A groundbreaking study by the Rutgers Institute for the Study of Employee Ownership and Profit Sharing found that employee stock ownership plans can help narrow gender and racial wealth gaps, Rutgers University announced this week.
The national look at low- and moderate-income workers at employee-owned companies found that ESOPs can help these families significantly increase their assets, reducing — but not eliminating — wealth inequality.
“The Top 10% of American households own more wealth than the bottom 90% combined,” Joseph Blasi, Beyster Distinguished Professor and director of the institute, said in a prepared statement. “This study demonstrates that employee share ownership can chip away at inequality by putting significant wealth in the hands of the working middle class.”
The study found that low- and moderate-income workers have a median ESOP account value of $165,000 — in a range of $15,000 to $6 million — compared with the average American household’s $17,000 in savings. Those closest to retirement, ages 60-64, have 10 times more wealth than the average American their age.
“Past research showed that employee-owned firms perform better on average, but we didn’t know much about what employee ownership means to regular employees,” Douglas Kruse, distinguished professor and associate director of the institute, said in a statement. “This study provides rich data from the perspective of workers about the many ways in which employee ownership transforms the workplace.”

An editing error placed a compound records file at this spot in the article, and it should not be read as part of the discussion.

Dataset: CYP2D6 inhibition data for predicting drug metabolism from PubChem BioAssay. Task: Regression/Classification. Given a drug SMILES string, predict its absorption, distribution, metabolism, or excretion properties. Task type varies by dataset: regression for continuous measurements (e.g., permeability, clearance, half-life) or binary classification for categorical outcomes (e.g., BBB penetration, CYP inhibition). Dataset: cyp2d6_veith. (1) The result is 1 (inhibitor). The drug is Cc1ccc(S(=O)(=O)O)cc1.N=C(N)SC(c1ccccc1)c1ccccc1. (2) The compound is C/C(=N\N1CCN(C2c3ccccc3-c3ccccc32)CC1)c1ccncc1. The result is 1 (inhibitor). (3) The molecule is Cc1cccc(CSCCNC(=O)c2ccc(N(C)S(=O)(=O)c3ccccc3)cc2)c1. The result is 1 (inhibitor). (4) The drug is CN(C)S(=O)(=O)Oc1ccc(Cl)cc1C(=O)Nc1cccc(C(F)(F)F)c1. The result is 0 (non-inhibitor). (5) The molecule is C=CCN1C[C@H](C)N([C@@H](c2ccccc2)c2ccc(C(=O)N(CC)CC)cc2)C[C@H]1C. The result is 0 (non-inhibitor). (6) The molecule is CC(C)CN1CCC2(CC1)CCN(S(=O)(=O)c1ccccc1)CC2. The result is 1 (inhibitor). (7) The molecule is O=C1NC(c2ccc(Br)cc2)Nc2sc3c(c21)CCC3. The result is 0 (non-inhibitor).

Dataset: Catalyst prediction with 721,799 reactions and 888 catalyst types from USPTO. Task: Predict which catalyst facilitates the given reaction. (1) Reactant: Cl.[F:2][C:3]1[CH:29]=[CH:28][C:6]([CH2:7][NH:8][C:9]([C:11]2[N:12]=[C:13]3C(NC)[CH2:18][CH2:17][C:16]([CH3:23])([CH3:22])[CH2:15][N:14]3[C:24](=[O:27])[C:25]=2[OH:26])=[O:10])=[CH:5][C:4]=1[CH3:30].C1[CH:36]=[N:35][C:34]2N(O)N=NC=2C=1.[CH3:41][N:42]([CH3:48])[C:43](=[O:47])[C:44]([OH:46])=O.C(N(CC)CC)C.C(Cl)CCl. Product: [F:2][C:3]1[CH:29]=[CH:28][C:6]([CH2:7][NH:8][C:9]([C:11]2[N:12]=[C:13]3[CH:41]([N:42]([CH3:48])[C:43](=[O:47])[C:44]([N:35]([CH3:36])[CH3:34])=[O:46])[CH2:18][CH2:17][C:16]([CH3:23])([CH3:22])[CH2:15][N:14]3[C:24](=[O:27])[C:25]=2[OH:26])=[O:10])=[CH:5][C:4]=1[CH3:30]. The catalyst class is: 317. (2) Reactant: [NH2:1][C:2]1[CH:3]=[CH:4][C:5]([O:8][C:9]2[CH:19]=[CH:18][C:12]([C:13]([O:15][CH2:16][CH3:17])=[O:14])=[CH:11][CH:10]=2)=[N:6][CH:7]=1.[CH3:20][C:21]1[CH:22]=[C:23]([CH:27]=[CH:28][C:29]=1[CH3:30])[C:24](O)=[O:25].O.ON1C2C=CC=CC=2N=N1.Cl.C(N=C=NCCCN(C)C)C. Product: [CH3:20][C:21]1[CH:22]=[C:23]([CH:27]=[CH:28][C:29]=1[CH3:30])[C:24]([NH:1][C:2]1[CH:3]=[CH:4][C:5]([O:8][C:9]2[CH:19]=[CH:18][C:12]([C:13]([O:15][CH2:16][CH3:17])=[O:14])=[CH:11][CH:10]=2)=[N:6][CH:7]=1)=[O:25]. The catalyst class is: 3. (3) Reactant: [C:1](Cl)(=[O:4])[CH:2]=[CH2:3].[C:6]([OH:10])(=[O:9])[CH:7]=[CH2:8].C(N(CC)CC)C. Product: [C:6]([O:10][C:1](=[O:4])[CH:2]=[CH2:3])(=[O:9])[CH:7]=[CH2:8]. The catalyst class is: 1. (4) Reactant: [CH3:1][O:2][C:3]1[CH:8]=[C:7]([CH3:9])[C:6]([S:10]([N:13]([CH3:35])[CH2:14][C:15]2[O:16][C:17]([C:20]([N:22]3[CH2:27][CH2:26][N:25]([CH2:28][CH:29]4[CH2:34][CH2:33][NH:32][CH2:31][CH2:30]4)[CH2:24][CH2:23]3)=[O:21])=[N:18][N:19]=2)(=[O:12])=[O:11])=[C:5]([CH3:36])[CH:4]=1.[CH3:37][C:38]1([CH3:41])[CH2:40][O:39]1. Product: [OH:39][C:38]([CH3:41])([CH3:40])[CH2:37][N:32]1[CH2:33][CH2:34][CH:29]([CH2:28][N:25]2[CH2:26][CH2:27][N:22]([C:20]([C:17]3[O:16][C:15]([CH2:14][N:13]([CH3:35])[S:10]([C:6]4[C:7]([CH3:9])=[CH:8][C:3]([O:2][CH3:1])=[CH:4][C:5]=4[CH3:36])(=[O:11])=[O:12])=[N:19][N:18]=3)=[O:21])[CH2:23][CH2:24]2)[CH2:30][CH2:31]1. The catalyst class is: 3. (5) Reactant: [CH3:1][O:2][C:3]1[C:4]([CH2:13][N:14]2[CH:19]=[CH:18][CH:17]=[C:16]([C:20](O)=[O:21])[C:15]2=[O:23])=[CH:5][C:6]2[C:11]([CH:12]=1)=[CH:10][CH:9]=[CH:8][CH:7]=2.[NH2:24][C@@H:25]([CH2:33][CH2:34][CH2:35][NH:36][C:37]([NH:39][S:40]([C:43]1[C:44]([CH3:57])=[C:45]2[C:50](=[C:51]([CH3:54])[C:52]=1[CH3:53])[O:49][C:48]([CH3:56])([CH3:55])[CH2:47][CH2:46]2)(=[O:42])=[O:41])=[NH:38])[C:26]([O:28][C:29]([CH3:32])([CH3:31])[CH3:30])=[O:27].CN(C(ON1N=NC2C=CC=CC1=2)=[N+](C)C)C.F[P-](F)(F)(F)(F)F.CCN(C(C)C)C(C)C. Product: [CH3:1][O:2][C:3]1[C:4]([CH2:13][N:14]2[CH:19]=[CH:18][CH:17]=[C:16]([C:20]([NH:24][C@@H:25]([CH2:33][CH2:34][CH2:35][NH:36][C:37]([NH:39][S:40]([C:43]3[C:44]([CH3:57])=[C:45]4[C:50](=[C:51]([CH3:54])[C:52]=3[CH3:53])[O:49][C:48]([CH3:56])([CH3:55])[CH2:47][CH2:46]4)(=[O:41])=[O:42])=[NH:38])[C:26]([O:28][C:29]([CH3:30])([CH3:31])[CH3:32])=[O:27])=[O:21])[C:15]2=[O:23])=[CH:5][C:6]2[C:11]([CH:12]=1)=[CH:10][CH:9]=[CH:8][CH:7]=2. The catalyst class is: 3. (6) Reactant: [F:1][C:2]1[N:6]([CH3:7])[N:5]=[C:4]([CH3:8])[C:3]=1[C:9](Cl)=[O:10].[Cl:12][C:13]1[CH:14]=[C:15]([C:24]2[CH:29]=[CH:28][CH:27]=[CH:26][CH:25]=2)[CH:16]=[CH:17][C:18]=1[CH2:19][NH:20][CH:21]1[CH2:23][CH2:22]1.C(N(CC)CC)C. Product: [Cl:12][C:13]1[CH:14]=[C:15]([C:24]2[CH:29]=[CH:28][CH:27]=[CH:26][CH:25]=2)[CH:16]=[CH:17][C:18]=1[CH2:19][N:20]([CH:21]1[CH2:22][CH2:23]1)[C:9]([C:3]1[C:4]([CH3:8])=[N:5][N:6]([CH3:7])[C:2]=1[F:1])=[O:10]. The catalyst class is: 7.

The three-year study was supported by a grant from the W.K. Kellogg Foundation, with a Rutgers-led team of researchers interviewing nearly 200 workers at 21 companies with an ESOP retirement account.
The institute, opened in 2018, is the first academic institute dedicated to researching broad-based capital shares and their impact on the economy, according to Rutgers.
Read more from ROI-NJ:
- Rutgers opens research institute on employee ownership
- As employee ownership bill advances, Rutgers profs analyze what it could mean for employers
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